Like many state agencies, the Georgia Council for the Arts has seen steep budget cuts over the past few years. The losses have affected numerous arts programs. Some have disappeared altogether. Others are trying to make it work without tax dollars.
One artist collective is survivng on a shoe string budget.
Anna Paramo rolls white paint onto a wooden canvas in a large studio warehouse near downtown Atlanta. Painting is not the only thing Paramo will do to prepare for an upcoming show.
“I do a little bit of everything…for the show I’m building some instillations, and I’m gonna be working on make-up, body painting…”
Paramo is part of an artist collective called Dodekapus. The name comes from the word Octopus without the Octo. Instead the group added the word dode, meaning twelve, for the twelve different art mediums represented in the group.
(sound of meeting…motion number 4…$30 for cleaning supplies…motion number 5…we want to buy our own clamp lights for $240 – 60 lights…ay ay…)
The group is open to any artist. Members come to weekly meetings where things like budget issues for an upcoming show are discussed.
About 20 members huddle around the stage in the warehouse. All expenses have to be voted on democratically. Member Lionel Flax helps the collective wade through some tough decisions.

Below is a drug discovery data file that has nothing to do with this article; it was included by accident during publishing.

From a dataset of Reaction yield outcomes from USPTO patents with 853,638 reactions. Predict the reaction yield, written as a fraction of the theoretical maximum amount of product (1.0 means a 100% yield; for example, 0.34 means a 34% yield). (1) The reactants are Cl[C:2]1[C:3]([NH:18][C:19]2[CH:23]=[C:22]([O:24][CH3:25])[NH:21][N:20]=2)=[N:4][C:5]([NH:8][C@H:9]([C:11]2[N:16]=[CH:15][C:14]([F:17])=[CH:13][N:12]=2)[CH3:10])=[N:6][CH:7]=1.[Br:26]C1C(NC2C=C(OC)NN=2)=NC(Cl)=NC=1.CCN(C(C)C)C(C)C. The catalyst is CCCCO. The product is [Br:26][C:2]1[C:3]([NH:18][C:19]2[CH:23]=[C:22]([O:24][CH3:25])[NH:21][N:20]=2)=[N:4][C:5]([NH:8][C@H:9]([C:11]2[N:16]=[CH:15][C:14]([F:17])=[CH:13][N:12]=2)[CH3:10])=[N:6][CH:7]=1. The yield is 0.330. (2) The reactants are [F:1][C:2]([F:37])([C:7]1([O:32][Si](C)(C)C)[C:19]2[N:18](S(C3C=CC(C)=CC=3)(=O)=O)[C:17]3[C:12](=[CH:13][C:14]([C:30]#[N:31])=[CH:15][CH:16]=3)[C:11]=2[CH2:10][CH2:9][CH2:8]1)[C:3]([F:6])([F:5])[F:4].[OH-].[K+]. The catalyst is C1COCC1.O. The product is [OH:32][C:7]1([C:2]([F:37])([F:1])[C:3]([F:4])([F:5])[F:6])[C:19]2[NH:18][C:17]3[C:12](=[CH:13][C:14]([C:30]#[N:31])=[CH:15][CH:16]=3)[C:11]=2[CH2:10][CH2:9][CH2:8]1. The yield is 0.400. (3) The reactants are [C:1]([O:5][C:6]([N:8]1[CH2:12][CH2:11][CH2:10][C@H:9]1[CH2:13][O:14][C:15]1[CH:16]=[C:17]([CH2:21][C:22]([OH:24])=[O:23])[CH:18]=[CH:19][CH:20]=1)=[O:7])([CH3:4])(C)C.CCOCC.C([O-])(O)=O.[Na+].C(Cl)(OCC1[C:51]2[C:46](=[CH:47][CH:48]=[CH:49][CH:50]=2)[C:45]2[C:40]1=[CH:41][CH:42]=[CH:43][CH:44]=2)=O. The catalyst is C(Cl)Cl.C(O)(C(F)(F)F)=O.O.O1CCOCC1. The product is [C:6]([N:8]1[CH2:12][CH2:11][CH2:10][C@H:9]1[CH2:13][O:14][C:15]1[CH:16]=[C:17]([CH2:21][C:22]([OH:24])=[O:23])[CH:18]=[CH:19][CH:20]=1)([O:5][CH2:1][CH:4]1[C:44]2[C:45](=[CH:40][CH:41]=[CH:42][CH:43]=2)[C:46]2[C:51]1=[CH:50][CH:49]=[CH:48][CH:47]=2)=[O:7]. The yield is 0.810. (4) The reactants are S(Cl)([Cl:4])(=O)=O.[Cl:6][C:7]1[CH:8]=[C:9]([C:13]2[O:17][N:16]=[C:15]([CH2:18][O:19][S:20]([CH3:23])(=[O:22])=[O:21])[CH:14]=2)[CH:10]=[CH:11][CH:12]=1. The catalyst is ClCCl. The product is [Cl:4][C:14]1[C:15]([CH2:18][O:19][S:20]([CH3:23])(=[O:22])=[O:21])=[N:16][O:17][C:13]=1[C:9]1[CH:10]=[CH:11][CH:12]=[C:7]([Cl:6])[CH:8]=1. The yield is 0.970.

“I think that we should be mindful of the fact that we didn’t necessarily budget to pay somebody to do what Danny did, but that’s ok we can kind of put it before the group like we’re doing now, to say we need to have flexibility in our protocols and procedures and I think this is a good learning experience..."
Money is tight for the group says founding member Melanie Sachno.
“We anticipate always no money and we try to make due with the resources that we can attain through donations, or stuff that we already have or recycled materials…”
Sachno was inspired to start an art collective similar to ones she had seen in other parts of the country. She rallied against proposed state budget cuts to the arts at the capitol last year.
Brenda Durant is with the Georgia Assembly of Community Arts Agencies. She is fighting for more state funding for the arts.
“A lot of lawmakers think of arts organizations or investing in the arts as charitable giving and I think that is the mindset that is hardest to change.”
Durant says collectives like Dodekapus could become a new trend for the arts in Georgia as funding gets even tighter.
“Art is going to shift. Many funders are looking at duplication of services. They are asking for arts organizations to try to merge and combine for people with shared missions to come together. The example of the collective makes a log of sense.”
Dokekapus will share the collective’s work in an event called “I Can Dream All Day” – The show will incorporate every possible art form, from acting and painting to sculpture and dancing. The show will be this Saturday at the Relapse Warehouse in Atlanta. Proceeds from the event will go to Children's Health Care of Atlanta.
For more information go to www.dodekapus.org